Study plots online brain changes
Researchers say the internet may be changing our brains.
A new study has found that internet use can produce both acute and sustained alterations in specific areas of cognition, which may reflect changes in the brain, affecting our attentional capacities, memory processes, and social interactions.
“The key findings of this report are that high-levels of Internet use could indeed impact on many functions of the brain. For example, the limitless stream of prompts and notifications from the Internet encourages us towards constantly holding a divided attention – which then in turn may decrease our capacity for maintaining concentration on a single task,” said Dr Joseph Firth from Western Sydney University.
“Additionally, the online world now presents us with a uniquely large and constantly-accessible resource for facts and information, which is never more than a few taps and swipes away.
“Given we now have most of the world’s factual information literally at our fingertips, this appears to have the potential to begin changing the ways in which we store, and even value, facts and knowledge in society, and in the brain.”
Dr Firth says avoiding the potential negative effects could be as simple as ensuring that children are not missing out on other crucial developmental activities, such as social interaction and exercise, by spending too much time on digital devices.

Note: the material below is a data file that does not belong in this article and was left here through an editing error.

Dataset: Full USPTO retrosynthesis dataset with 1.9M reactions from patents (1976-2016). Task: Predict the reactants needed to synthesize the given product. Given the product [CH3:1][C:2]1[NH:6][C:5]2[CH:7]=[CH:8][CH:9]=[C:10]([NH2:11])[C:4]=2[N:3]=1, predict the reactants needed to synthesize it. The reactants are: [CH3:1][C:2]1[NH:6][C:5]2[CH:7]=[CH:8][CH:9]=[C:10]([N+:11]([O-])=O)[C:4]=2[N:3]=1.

He also suggests “speaking to children often about how their online lives affect them … to hopefully identify children at risk of cyberbullying, addictive behaviours, or even exploitation – and so enabling timely intervention to avoid adverse outcomes”.
Researcher Professor Jerome Sarris is also concerned over some of the potential impacts of increasing internet use on the brain.
“The bombardment of stimuli via the Internet, and the resultant divided attention commonly experienced, presents a range of concerns,” said Professor Sarris.
“I believe that this, along with the increasing ‘Instagramification’ of society, has the ability to alter both the structure and functioning of the brain, while potentially also altering our social fabric.
“To minimise the potential adverse effects of high-intensity multi-tasking Internet usage, I would suggest mindfulness and focus practice, along with use of ‘Internet hygiene’ techniques (e.g. reducing online multitasking, ritualistic ‘checking’ behaviours, and evening online activity, while engaging in more in-person interactions),” said Professor Sarris.